Roses are red, violets are blue, your stocks don’t love you.
Ok, that didn’t rhyme as well as I would have liked, but since love is in the air, today is a great day to talk about taking your emotions out of investing and into places where it will be more mutual.
Too many investors expect everlasting devotion and love from their stocks when in reality a stock isn’t smitten when you buy it and doesn’t cry when you break up with it. I know this sounds somewhat ridiculous but acknowledging that our emotions are very one-sided when it comes to the investor-portfolio relationship is key.
We’ve been conditioned to expect instant gratification and believe that if we buy into an investment, it should go up…humour me with a sample love note to your portfolio holdings:
You’re special. I’ve picked you to be in my portfolio and as such expect that you will always increase in value, make me lots and lots of money and never leave me.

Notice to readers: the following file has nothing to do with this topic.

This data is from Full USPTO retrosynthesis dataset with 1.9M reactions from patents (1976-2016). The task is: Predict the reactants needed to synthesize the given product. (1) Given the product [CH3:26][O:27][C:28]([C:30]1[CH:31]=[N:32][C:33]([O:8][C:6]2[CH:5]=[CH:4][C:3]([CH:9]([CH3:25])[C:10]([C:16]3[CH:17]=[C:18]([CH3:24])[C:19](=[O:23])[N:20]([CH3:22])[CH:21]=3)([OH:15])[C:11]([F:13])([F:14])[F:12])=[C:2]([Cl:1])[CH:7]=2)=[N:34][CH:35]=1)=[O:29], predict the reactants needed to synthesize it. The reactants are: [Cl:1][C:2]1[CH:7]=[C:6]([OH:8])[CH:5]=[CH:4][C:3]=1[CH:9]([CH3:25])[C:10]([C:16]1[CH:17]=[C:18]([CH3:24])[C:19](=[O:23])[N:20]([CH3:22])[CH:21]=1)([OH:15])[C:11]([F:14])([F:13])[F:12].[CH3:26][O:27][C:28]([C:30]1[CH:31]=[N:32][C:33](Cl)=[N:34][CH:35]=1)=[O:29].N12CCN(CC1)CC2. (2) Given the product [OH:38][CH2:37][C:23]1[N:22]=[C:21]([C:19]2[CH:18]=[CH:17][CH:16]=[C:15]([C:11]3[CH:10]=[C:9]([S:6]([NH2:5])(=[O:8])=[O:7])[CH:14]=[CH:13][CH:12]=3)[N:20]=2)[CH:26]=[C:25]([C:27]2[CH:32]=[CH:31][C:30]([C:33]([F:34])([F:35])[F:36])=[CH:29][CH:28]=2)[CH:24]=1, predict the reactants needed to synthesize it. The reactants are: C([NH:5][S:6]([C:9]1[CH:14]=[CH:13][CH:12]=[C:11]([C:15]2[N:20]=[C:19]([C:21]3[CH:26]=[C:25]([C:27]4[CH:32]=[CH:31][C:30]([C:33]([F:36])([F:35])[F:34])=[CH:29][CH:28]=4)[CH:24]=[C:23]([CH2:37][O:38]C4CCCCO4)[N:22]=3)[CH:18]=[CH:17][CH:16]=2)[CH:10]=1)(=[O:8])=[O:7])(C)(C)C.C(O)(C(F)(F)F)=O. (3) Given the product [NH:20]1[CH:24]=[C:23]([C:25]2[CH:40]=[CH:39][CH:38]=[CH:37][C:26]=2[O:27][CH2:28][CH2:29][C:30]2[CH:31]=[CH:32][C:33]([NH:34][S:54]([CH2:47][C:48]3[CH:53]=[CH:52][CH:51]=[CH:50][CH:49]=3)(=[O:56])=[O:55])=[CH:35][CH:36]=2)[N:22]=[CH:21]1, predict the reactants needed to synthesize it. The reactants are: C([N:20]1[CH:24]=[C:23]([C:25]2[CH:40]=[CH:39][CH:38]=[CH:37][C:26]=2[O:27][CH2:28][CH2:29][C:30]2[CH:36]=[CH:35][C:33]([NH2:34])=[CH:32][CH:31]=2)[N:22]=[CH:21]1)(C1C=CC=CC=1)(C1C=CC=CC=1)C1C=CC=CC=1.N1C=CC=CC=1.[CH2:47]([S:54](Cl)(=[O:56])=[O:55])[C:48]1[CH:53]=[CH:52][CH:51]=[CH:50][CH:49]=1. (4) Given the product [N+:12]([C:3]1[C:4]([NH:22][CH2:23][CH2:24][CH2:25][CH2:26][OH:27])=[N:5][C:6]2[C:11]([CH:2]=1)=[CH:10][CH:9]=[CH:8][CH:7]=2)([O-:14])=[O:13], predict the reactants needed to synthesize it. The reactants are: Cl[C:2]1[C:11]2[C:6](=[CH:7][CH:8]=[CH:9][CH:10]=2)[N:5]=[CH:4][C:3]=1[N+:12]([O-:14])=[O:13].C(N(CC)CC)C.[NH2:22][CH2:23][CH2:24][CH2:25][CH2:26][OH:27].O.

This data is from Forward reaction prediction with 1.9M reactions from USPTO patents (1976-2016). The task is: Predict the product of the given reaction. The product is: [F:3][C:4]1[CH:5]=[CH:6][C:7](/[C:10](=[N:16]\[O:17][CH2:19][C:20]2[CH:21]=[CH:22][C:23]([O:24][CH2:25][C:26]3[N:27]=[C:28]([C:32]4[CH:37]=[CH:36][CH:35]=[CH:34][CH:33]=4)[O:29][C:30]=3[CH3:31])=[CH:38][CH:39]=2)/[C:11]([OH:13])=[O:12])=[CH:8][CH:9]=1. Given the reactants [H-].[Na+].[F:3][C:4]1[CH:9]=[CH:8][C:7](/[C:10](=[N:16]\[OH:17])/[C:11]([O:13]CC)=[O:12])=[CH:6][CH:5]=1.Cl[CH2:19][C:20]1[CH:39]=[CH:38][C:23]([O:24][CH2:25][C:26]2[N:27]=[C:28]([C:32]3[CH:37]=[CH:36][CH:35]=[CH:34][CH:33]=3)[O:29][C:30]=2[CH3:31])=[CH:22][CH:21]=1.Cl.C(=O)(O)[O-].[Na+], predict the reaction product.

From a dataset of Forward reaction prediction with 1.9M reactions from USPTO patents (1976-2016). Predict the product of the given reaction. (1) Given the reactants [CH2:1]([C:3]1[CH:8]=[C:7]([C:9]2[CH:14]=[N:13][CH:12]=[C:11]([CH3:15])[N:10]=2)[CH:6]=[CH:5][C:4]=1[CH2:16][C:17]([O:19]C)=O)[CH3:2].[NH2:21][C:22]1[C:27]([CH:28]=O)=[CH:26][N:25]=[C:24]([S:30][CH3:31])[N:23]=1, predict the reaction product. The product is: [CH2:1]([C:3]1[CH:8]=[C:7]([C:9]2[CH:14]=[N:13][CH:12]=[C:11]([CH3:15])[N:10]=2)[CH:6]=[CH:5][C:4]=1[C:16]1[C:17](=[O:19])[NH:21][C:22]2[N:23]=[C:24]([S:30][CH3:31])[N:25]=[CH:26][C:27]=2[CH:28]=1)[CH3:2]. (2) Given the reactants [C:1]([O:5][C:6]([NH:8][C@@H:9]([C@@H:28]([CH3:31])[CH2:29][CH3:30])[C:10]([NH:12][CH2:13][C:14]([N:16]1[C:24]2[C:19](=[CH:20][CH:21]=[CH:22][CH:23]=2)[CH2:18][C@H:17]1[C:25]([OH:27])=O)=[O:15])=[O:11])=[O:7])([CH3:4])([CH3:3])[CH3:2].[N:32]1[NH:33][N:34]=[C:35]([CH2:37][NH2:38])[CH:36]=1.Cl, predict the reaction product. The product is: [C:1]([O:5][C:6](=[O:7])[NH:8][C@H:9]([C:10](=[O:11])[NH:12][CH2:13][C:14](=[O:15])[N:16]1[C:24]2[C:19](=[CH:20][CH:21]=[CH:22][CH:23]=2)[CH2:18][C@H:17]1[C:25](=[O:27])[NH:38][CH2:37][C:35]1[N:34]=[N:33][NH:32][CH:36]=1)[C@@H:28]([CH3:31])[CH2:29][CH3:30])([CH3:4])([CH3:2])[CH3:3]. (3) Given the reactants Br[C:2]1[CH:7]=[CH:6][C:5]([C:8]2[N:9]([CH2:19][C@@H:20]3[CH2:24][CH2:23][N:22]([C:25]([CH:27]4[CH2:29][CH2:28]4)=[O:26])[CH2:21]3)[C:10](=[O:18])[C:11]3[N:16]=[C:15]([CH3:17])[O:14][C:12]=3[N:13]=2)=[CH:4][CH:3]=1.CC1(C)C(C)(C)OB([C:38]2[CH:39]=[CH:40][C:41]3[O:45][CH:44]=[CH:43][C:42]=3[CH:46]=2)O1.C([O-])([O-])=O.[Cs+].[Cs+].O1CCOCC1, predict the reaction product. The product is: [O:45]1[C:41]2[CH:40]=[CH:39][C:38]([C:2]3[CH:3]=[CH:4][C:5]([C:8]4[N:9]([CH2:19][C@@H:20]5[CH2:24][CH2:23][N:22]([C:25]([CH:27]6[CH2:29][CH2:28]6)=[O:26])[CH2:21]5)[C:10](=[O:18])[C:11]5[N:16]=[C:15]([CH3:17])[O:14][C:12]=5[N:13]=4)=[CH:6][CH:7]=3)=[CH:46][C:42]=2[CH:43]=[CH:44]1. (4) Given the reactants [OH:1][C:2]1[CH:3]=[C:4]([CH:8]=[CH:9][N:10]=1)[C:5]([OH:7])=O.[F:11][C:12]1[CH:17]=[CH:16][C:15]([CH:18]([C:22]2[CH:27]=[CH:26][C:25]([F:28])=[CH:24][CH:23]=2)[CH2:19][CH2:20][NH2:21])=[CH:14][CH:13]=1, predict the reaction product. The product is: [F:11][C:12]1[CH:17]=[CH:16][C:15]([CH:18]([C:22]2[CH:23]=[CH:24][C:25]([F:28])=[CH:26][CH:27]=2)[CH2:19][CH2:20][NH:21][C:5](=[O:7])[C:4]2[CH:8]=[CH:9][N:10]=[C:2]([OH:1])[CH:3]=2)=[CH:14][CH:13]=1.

I love you.
Love and emotions have nothing to do with the market – but as intelligent human beings we are naturally very emotional with our money – which is where the lines become blurred.
I tell all of my clients (especially before we make it official) that liking and trusting one another is critical to our long term relationship because of the innate risk inherit to the entire market (known as systemic risk). Your portfolio will go up and down in value but with professional guidance, strategic research, proper diversification, a disciplined asset allocation and a proper financial plan, your investments will show you that love you expect today, over time.
In the mean time, should you be seeking a more mutual love, here is a great article on getting financially intimate with your special someone; with money being cited as the top cause of divorce, it’s worth a read to ensure your marital – and financial – bliss.
Happy Valentine's Day and Family Day long weekend.
Enjoy the weekend.
Investment & Wealth Advisor
Chaaban Wealth Management Group